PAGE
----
Letter from Lesvos
This letter was received a few days ago from Becks, Bro Ardudwy’s Administrative Assistant. She is currently out in Lesvos volunteering to help the refugees that are arriving there daily.
We had a day off today after working for the last 6. We’ve been working in the dry clothes distribution tent in Moria, which is the registration camp on the island. Moria is pretty horrific, the official government part is an old detention compound which looks like a prison, and the official plan is that everyone gets registered here on the day they arrive, stay a maximum of one night here in the flimsy plastic dormitories or in tents and then get the ferry to Athens. The reality is that they are mostly days behind with registration so refugees have to wait here for days at a time and there is never enough space within the compound. So people end up on the land next to the compound where until recently there were no facilities at all. (There are also very very limited facilities within the compound – completely erratic food distribution, no clothes distribution, no heating or lighting within the dormitories and very few if any doctors). On the land next to the compound ‘Better Days for Moria’ (the organisation we’ve ended up volunteering with) have gradually set up facilities to support people’s basic needs here – there is dry clothes distribution, a clinic, food and toilets – it’s all maintained and run by volunteers and there are rarely enough. On a rainy cold day it feels like hell here – it is horrendously muddy, there is no where warm for the refugees to go, there is litter everywhere and people are sat around wrapped in blankets waiting for sometimes up to 7 days to get registration papers so they can leave.
We’ve mostly worked with the women and children…when they arrive soaking wet and cold from the boats, we take them into the changing tent and try to get them dry clothes and shoes, nappies for the babies, blankets etc and on a good day have enough rucksacks in stock to give them a rucksack to fill with nappy supplies, clean underwear, toothbrushes etc. The number of children arriving is really shocking, they are mostly silent and obviously pretty traumatised. Yesterday I helped a mother with a tiny tiny baby who was swaddled in soaking wet blankets. Whilst the families wait for registration papers, if they’re lucky they’ll get a space in the family compound….a gated area surrounded by fences and barbed wire which looks like a prison and must be terrifying as a child but is meant to be safer for them, if it’s full they’ll be in a freezing tent. We usually have enough stock to give dry shoes to the children but we rarely have enough shoes to give out to the adults unless their shoes are wrecked. On our first day there were literally no adult shoes at all so we used some of the money raised in Bro Ardudwy to buy a big load of decent boots to give out to people. The refugees are completely embarrassed, apologetic and grateful. The situation is just so degrading for them.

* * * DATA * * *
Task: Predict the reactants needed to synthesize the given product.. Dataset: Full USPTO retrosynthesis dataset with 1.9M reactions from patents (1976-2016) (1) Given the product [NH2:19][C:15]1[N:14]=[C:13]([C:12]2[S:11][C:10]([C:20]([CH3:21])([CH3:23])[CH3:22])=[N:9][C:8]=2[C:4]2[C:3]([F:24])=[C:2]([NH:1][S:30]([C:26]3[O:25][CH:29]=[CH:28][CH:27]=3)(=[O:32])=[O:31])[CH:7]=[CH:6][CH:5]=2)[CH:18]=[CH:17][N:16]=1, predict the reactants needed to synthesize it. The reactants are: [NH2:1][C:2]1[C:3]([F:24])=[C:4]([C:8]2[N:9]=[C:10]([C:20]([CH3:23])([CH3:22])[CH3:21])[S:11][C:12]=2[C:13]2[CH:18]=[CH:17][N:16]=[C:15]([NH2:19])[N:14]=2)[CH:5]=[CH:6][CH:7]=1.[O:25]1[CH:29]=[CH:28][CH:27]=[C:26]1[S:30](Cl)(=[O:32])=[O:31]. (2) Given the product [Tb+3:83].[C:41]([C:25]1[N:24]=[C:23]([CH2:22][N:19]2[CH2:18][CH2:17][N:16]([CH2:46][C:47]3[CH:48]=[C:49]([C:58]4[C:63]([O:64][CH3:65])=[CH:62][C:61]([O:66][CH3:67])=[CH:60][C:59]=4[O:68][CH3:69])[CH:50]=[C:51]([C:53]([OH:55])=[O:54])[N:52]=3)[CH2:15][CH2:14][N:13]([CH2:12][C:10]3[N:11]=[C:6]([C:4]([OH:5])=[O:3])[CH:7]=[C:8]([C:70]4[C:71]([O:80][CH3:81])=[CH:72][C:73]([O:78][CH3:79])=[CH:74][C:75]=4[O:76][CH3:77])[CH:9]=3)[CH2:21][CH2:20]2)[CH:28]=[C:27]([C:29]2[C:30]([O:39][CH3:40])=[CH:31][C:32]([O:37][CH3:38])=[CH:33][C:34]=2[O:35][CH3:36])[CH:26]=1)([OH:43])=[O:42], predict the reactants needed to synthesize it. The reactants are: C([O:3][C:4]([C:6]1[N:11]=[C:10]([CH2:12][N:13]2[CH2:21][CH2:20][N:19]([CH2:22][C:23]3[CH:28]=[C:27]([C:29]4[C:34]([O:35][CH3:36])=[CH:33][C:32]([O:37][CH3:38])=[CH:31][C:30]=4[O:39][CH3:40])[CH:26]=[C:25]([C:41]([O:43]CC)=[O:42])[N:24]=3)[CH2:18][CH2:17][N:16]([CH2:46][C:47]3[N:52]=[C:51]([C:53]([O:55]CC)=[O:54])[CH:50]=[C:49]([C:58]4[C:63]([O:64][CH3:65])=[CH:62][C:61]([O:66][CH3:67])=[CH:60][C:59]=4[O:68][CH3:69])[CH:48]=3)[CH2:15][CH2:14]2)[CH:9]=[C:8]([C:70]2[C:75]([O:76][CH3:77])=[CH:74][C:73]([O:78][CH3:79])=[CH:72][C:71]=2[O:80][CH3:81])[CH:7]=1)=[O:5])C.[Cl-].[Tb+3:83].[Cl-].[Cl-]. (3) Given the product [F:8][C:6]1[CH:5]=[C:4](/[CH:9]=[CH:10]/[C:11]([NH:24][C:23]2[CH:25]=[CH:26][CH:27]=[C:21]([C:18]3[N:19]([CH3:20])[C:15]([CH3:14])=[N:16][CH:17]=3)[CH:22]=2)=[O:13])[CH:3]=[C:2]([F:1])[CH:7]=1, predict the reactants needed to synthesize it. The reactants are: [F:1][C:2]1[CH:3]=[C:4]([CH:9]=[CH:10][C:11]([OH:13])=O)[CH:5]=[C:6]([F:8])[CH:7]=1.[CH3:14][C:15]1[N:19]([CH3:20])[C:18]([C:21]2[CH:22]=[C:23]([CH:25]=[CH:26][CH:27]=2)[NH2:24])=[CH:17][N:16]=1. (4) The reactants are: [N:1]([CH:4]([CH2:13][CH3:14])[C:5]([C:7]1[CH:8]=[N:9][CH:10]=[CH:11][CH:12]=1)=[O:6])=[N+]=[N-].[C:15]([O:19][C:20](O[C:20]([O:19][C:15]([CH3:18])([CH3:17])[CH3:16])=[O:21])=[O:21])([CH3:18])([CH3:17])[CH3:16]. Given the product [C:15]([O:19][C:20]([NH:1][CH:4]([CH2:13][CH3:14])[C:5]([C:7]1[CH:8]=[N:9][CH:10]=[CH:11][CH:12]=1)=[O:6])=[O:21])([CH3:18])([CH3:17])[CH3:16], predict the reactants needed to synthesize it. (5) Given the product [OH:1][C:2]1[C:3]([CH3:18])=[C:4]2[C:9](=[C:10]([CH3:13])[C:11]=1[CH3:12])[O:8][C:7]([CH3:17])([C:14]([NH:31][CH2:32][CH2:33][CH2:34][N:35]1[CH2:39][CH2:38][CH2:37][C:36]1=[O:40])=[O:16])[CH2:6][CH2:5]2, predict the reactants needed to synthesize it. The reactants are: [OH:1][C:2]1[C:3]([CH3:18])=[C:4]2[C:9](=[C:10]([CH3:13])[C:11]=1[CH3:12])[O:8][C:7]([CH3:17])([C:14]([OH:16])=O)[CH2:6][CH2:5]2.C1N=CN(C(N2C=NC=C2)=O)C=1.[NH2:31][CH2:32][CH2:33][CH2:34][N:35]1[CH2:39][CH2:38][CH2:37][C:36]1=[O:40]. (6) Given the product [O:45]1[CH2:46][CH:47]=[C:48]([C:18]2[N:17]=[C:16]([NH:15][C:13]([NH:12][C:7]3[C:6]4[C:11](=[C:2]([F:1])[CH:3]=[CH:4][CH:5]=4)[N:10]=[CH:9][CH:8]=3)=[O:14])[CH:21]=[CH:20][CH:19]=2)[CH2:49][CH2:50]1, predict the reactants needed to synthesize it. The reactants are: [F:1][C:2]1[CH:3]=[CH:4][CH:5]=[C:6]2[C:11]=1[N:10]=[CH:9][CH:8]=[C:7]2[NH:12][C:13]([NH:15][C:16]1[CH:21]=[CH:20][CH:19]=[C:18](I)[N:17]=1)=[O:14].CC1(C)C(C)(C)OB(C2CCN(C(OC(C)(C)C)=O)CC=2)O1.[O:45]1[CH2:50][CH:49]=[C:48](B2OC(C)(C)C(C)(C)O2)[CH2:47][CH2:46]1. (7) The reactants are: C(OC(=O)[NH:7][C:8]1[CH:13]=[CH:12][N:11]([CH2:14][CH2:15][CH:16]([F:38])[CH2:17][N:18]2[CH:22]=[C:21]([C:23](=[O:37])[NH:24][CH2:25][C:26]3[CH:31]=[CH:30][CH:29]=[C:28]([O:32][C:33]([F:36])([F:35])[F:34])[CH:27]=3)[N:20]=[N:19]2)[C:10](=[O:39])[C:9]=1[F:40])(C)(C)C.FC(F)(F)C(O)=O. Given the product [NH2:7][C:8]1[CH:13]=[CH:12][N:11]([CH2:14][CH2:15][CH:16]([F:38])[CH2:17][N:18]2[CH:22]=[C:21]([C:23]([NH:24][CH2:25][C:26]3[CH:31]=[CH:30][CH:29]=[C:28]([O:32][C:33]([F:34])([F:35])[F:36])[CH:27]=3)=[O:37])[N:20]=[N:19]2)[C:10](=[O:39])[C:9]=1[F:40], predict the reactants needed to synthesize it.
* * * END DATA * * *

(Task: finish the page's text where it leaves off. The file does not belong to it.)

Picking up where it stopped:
The injustice of the whole situation is completely overwhelming. Just an example – when the refugees arrive at the camp they have to get a ticket which will then in a few days time allow them to register…however they have to go to a particular gate depending on what nationality they are…until recently it was nearly impossible to find out which gate to go to and they are arriving traumatised and tired….so they would queue for a ticket, wait a few days in the freezing cold to register, queue for up to 10 hours to register and then be told they had the wrong ticket, so they then have to queue again for a ticket, wait another 3 freezing cold days and then queue again for hours to register. And these are often families with children. Better days for Moria now try to have volunteers meeting the buses with translators to guide people to the right gates.
Hope that gives a bit of an idea of what it’s like out here. We are just trying to focus on helping the needs right in front of us each day…getting this mother and her children in dry clothes etc….contemplating the bigger picture becomes way too overwhelming. We really prayed that God would guide us to a little niche that we could commit to for our time here and he has been really faithful in that.